Lee A. Henderson – In Memorium

Lee A. Henderson, Shareholder

Lee A. Henderson, June 1, 1955 – April 30, 2015

Lee A. Henderson an attorney and a shareholder with Hessian & McKasy for nearly thirty years, passed away suddenly on April 30, 2015. Lee is sorely missed by his colleagues at the Hessian & McKasy firm where his quiet calm demeanor and creative problem solving set the tone for the firm.

Born on June 1, 1955 in Champaign, lllinois, Lee grew up in Madison, Wisconsin. While attending Madison West High School, Lee met Polly in his high school band class. They married in 1976. Lee graduated from the University of Wisconsin-Madison in 1977. After college, Lee and Polly moved to the Washington, D.C. area, where Lee earned his law degree at George Washington University. At the same time, Lee interned at the Office of the Counsel to the President (the White House Counsel’s Office) during the Carter Administration. Lee was involved in a number of high-profile issues including the Iran Hostage Crisis, the boycott of the 1980 Moscow Olympics, and the debate on the constitutional amendment to balance the federal budget.

Lee and Polly moved to Minneapolis in 1980 to begin Lee’s legal career and start a family. Lee’s distinguished career was characterized by his methodical and relentless pursuit of positive outcomes for his clients. He could be pragmatic or zealous in representing the interests of clients as the circumstances warranted. He achieved multi-million dollar settlements on behalf of clients and carefully crafted transactions to protect clients and meet their objectives. He maintained client relationships that spanned three decades, a testament to providing service and value to his clients.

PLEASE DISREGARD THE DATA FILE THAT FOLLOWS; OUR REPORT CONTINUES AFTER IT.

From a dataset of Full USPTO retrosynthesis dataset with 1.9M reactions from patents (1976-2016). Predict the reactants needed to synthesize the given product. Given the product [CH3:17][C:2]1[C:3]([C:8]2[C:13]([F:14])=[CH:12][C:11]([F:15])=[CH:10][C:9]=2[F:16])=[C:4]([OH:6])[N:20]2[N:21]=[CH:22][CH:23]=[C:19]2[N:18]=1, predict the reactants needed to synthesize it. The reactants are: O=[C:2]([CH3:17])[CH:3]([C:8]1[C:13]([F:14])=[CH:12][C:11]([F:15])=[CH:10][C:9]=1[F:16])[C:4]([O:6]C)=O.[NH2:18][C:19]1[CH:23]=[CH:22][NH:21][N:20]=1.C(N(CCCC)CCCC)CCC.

Lee was active in the Twin Cities community and may best be remembered for his tireless advocacy in helping resolve the 16-month-long Minnesota Orchestra labor dispute that ended in January 2014. Minnesota Orchestra President and CEO Kevin Smith recognized Lee’s tireless efforts, stating “Lee Henderson was a great music lover and outstanding voice in support of the Minnesota Orchestra who was willing to extend himself in so many ways on behalf of the Orchestra.” Jon Eisenberg of Save our Symphony Minnesota wrote, “Lee was very much a free thinker on orchestra matters and also very much the at the forefront. He worked quite independently, but still was influential. He made an amazing amount of difference in helping to save and restore the orchestra.”

Lee also served as the church council president at Bethlehem Lutheran Church in Minneapolis, and executive committee member for the American Symphonic Advocacy Project. Lee was a lifelong advocate for classical music and a successful fundraiser in support for the Minnesota Orchestra. His other passions including traveling with family and friends, playing golf and basketball, keeping up with new technologies, an rooting for Minnesota basketball teams, especially the Lynx.

Being a good father was important to Lee, and it is evident that he was one. Together with Polly, they raised three daughters who have been successful each in their own right, and all in a humble and nurturing way.

Lee is survived by Polly and their three daughters, as well as a large extended family.

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